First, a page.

This is your Shared Security Weekly Blaze for May 6th 2019 with your host, Tom Eston. In this week’s episode: Is this the end of password expiration policies, are there camera’s recording you on an airplane, and the unknown data breach exposing 80 million records.
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Hi everyone, welcome to the Shared Security Weekly Blaze where we update you on the top 3 cybersecurity and privacy topics from the week. These podcasts are published every Monday and are 15 minutes or less quickly giving you “news that you can use”.
Last week Microsoft has come out and admitted that password expiration policies are essentially useless and said that these requirements are “an ancient and obsolete mitigation of very low value”. In a blog post about updated security baseline settings for Windows 10 and Windows Server, Microsoft says that password expiration policies really don’t provide additional security. Microsoft says that “If a password is never stolen, there’s no need to expire it. And if you have evidence that a password has been stolen, you would presumably act immediately rather than wait for expiration to fix the problem”. Now this doesn’t mean that password expiration’s are going away anytime soon but in regards to the Microsoft security baseline, it means that if an organization uses this baseline, password expiration will be optional and not enforced. The current recommendation in the industry is to use blacklists of banned passwords, implementation of multi-factor authentication, and detection of password guessing attempts.
I can say that for once I actually agree with Microsoft here. Password expiration is really an outdated practice so it’s good to see Microsoft getting with the times. Be sure to check out our upcoming monthly show where Scott and I delve deeper into this topic. In the meantime, let’s see how many organizations follow this sound advice from Microsoft.
In related news, the UK’s National Cyber Security Centre released an analysis of the 100,000 most common passwords from recent data breaches and hacking campaigns. The most common passwords consist of ‘123456’ at 23.2 million, ‘123456789’ at 7.7 million, followed by ‘qwerty’, ‘password’, and ‘111111’ . My non-scientific analysis tells me that people are just lazy picking weak passwords like this! Let’s hope that more sites use password blacklists that help prevent users from selecting these really poor passwords.
If you fly United, Delta, or American Airlines, have you recently noticed that there is now a sticker over what looks to be a camera on the entertainment system that is found on the back of seats? If so, this is because of recent privacy complaints from passengers thinking that these cameras were recording them on the airplane. United told BuzzFeed News that the cameras were never activated and were installed by the manufacture for possible future applications such as video conferencing. As an additional measure all three airlines decided to put stickers on these cameras to alleviate any customer privacy concerns.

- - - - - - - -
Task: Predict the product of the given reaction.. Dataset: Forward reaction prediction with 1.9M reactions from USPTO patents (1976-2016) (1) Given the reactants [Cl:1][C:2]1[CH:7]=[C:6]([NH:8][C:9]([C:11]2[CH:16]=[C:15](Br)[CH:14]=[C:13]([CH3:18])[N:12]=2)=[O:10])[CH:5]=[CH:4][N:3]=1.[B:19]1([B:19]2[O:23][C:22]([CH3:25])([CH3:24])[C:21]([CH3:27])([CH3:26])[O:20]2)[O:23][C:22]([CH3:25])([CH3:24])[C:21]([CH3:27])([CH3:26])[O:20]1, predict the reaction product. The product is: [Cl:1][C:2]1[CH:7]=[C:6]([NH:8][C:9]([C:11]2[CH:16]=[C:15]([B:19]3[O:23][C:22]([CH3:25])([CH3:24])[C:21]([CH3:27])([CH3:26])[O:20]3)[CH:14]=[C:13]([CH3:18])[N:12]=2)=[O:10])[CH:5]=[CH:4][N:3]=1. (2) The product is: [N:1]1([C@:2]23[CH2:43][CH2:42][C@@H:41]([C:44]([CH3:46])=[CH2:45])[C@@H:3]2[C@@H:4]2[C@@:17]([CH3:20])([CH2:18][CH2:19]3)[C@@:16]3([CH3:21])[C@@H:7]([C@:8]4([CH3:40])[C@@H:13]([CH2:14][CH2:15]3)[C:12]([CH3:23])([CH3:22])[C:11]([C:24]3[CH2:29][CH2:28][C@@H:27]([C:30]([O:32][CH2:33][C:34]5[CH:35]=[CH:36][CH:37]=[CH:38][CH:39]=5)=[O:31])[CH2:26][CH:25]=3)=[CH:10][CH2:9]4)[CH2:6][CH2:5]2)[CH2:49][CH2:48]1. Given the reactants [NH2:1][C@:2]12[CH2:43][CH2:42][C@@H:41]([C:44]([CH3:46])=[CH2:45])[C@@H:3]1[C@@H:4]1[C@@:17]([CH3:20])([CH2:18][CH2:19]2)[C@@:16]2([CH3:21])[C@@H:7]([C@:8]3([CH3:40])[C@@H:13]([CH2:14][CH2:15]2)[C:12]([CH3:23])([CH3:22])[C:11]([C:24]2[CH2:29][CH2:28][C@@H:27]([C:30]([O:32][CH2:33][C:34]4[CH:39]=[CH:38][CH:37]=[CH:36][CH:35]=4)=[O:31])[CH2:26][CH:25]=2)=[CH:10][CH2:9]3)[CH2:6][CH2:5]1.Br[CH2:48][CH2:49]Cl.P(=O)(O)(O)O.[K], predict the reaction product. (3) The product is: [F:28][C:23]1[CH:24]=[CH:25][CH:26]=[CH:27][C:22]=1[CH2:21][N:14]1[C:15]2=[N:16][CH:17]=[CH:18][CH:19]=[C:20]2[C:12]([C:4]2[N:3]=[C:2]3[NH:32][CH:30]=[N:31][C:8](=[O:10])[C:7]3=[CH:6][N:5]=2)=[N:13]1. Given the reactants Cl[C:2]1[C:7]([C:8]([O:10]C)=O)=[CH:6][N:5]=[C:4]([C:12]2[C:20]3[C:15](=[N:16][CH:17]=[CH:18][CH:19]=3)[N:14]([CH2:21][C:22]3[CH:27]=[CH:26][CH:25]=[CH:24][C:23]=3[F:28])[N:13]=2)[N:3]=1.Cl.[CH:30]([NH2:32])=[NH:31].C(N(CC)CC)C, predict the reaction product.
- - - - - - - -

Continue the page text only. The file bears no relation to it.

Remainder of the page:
You may remember that back in February a photo of a camera on a Singapore Airlines entertainment system went viral on Twitter and caused quite the privacy controversy. On top of that there has been a more recent concern over the use of facial recognition technology being used by Delta, JetBlue and other airlines to replace boarding passes. These new systems are being tested out by US Customs and Border Protection right now at certain airports to further screen passengers by matching the picture taken of you to your passport photo. In most cases you can opt-out of these scans but for non-US citizens traveling to or from the US you may not be able to opt-out.
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Security researchers from vpnMentor discovered an unprotected database that included identifying information of more than 80 million US households. Apparently, a 24 gigabyte database was found on a Microsoft cloud server that contained records of households that included full names, marital status, income bracket, age, address, date of birth and most concerning latitude and longitude of their exact location. In a blog post last week vpnMentor was asking for the public’s help to identify the company that this database belonged to. To me this was a little confusing since the IP address belonged to Microsoft’s cloud service and obviously Microsoft would know the person or company hosting this database. Microsoft did release a statement stating that “We have notified the owner of the database and are taking appropriate steps to help the customer remove the data until it can be properly secured”. Still, no owner of the data itself has been identified or released. What’s also interesting about the data is that it only lists adults ages 40 or older. This means that if this data was already accessed by scammers, more older adults in the US may be targeted with ransomware and other phishing attacks. As I’ve mentioned on the show before, the elderly are frequent targets for these types of attacks. Oh, and I’m in my 40’s but would not consider myself or others my age elderly! But I think you get my point.
That’s all for this week’s show. Be sure to follow the Shared Security Podcast on Facebook, Twitter and Instagram for the latest news and commentary. If you have feedback or topic ideas for the show you can email us at feedback[aT]sharedsecurity.net. First time listener to the podcast? Please subscribe on your favorite podcast listening app such as Apple Podcasts or watch and subscribe on our YouTube channel. Thanks for listening and see you next week for another episode of the Shared Security Weekly Blaze.